San José, Costa Rica, since 1956

Toll booths in San José environs may close

President Oscar Arias announced recently that he intends to eliminate the tolls on the main highways leading to and from San José, the daily La Nación reported.

The four tolls in question are on the General Cañas (between San José and Alajuela), Própero Fernández (between San José and Santa Ana), Florencia del Castillo (between San José and Cartago), and Bernardo Soto (between San José and Naranjo) highways.

“Since I have seen there are less cars in San José, I made the decision to eliminate the tolls,” Arias said during a cabinet meeting last Friday in Alvarado de Cartago. “This will cost the Finance Ministry some 4.50 billion colones (about $8.62 million). The treasury will lose, but I told doña Karla (González, the Public Works and Transportation minister) that the money will be compensated.”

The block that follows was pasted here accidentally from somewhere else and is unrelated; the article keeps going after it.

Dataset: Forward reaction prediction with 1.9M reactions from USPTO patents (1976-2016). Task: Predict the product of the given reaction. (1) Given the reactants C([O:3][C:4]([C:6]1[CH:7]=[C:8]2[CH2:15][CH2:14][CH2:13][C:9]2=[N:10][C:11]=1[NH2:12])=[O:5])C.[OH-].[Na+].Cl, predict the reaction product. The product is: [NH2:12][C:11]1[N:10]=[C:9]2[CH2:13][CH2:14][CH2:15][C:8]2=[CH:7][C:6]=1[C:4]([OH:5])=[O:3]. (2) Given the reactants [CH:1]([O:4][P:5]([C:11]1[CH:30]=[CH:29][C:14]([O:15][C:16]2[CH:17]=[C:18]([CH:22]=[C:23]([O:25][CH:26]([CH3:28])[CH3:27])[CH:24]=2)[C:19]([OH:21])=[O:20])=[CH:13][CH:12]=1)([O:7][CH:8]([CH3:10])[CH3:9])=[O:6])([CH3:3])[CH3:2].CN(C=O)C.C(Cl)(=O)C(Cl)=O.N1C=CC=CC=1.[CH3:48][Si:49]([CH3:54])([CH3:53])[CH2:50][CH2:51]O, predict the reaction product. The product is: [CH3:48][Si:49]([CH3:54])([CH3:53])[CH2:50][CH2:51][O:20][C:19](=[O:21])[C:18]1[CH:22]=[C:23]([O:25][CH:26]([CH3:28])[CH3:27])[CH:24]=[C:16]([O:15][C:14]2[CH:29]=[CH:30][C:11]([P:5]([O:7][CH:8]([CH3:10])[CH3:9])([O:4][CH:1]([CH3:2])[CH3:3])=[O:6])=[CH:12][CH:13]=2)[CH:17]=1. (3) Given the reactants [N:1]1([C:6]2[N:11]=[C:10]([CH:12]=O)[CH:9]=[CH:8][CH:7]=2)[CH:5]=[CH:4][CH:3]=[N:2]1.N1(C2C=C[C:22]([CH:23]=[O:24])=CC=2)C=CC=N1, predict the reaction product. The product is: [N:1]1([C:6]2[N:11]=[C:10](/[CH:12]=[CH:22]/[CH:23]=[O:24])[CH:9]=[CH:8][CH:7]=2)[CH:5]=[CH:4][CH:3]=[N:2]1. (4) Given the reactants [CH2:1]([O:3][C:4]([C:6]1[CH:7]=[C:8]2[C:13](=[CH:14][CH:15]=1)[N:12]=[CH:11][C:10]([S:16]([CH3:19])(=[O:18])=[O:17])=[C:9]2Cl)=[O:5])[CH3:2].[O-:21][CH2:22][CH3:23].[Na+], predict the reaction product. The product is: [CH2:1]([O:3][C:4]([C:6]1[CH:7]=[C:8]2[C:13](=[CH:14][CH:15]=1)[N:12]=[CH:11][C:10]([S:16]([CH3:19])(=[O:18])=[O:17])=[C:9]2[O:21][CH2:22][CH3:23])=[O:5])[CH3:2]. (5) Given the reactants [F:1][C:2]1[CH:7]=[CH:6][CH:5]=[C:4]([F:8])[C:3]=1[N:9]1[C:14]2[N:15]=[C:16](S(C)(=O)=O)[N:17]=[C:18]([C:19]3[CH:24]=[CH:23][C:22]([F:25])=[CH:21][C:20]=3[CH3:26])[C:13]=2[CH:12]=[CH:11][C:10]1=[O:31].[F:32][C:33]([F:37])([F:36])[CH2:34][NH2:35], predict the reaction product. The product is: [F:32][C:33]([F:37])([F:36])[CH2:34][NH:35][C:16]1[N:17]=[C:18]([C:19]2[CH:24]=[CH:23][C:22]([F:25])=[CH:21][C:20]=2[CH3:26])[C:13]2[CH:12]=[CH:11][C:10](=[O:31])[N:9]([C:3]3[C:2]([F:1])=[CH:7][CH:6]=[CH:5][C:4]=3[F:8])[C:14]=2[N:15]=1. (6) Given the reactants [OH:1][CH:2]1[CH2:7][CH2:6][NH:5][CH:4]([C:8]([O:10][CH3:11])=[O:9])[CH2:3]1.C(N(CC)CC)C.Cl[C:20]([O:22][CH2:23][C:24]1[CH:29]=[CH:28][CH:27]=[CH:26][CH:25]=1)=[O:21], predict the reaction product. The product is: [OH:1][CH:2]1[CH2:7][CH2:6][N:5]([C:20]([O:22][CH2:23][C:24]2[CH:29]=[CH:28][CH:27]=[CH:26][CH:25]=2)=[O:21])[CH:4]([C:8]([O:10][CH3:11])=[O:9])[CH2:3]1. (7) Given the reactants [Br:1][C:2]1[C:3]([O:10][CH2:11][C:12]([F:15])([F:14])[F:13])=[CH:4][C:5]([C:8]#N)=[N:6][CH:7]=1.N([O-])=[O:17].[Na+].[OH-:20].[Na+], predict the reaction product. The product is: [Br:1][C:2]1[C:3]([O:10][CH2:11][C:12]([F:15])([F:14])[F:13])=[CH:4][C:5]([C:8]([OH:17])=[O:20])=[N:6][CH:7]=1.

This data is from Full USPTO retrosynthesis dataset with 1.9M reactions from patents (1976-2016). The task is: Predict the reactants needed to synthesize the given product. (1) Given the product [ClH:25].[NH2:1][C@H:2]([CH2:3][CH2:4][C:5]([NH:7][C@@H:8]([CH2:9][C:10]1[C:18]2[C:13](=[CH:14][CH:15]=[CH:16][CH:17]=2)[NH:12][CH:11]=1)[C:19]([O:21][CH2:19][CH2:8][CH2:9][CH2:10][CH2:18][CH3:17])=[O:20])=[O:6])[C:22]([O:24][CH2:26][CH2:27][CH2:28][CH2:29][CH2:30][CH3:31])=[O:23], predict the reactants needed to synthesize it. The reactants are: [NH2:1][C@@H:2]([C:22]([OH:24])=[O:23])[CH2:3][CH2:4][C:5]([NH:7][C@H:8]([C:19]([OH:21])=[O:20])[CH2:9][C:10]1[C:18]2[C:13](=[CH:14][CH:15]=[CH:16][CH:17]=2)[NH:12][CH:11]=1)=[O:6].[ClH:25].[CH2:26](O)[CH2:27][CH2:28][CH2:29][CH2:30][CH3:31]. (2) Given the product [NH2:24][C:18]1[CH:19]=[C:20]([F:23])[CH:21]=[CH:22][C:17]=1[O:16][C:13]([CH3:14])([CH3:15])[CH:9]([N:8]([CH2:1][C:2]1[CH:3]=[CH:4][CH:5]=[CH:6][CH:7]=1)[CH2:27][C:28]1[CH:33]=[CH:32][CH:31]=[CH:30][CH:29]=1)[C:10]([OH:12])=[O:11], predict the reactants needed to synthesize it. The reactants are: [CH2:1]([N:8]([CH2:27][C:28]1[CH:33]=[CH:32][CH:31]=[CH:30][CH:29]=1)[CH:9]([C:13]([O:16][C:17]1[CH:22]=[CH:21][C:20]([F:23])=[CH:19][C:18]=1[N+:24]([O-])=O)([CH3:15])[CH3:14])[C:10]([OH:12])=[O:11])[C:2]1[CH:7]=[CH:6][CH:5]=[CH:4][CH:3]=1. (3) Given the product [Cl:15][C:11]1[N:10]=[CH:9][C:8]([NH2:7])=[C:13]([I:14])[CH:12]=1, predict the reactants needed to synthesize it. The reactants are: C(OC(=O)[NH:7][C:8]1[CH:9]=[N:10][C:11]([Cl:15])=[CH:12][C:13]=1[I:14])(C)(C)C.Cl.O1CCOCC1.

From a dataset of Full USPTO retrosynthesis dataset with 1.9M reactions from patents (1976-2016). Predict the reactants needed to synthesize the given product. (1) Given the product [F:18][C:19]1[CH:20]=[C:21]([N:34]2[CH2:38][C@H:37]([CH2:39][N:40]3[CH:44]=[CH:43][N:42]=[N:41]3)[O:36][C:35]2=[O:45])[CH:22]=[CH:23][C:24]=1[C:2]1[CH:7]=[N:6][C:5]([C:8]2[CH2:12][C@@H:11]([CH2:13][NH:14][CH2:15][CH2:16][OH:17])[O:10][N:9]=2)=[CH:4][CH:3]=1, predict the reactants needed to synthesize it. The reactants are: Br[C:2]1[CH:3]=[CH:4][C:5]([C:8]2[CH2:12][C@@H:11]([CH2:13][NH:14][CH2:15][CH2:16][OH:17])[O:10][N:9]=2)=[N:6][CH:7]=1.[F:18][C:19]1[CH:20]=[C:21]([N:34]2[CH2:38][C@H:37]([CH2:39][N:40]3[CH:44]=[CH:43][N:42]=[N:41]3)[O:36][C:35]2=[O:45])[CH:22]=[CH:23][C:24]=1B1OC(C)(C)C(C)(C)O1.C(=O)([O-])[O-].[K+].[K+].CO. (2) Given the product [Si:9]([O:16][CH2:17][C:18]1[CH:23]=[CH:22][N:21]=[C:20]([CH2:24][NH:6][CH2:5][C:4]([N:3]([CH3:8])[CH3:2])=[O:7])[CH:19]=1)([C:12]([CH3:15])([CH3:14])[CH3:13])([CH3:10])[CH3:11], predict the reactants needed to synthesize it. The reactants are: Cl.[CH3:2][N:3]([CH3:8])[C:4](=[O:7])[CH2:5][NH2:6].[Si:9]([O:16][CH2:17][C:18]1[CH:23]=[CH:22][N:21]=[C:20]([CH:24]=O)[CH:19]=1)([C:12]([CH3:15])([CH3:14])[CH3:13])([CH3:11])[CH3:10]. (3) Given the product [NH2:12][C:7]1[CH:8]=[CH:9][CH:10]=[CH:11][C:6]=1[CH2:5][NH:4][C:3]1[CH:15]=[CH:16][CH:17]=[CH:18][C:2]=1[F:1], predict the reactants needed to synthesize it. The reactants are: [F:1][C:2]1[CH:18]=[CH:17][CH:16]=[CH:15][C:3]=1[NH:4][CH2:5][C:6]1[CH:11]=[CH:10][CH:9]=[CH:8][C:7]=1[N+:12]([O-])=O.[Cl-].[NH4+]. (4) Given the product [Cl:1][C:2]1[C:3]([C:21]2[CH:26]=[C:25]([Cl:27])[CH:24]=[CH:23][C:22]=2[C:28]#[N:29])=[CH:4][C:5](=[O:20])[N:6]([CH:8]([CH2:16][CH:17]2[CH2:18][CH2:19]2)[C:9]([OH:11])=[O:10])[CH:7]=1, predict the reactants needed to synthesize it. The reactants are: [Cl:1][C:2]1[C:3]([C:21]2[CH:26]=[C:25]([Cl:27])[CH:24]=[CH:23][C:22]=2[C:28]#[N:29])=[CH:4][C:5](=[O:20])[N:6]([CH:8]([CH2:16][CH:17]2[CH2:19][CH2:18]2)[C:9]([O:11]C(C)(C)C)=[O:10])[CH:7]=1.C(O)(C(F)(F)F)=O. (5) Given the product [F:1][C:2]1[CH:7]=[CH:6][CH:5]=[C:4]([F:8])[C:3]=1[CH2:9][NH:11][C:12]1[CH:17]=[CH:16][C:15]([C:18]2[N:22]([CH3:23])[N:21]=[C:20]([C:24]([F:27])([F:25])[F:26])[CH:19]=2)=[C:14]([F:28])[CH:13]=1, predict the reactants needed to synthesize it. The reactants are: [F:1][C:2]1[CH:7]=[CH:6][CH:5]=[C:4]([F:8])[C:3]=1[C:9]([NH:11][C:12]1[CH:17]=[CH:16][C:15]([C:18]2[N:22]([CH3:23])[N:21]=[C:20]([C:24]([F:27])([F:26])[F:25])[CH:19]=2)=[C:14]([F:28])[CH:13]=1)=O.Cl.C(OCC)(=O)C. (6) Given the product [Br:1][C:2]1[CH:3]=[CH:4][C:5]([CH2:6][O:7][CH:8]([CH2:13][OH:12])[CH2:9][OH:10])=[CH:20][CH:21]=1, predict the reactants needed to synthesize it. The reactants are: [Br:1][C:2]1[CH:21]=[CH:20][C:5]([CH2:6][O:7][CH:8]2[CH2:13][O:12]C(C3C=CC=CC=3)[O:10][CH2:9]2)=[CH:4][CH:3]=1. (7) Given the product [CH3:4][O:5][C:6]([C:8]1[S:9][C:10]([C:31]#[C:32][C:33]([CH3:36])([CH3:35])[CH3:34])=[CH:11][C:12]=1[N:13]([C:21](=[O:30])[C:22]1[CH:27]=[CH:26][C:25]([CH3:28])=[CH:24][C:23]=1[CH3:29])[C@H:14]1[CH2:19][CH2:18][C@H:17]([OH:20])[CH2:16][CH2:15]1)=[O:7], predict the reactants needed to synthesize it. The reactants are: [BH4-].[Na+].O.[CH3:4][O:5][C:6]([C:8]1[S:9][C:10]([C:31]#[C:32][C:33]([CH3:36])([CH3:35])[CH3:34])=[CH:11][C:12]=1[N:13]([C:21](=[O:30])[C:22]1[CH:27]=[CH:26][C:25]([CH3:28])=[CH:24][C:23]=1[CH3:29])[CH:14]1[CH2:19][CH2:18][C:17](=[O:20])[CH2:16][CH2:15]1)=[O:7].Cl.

Traffic in San José has dropped in recent weeks as a result of driving restrictions imposed during rush hours. These restrictions were expanded last Thursday to 13 hours a day between 6 a.m. and 7 p.m.

Arias did not say how the lost revenues would be compensated or when he would sign a presidential decree eliminating the tolls.

Arias also stated he is considering activating the inter-sectoral bus routes through a decree. Said routes would directly link several of the metropolitan area´s outlying districts and nearby suburbs. The original June 6 launch of the routes was jettisoned after the Transport Administrative Tribunal ruled that transport officials acted “irrationally” in awarding contracts for the plan to MPT S.A., a consortium made up of 34 companies.

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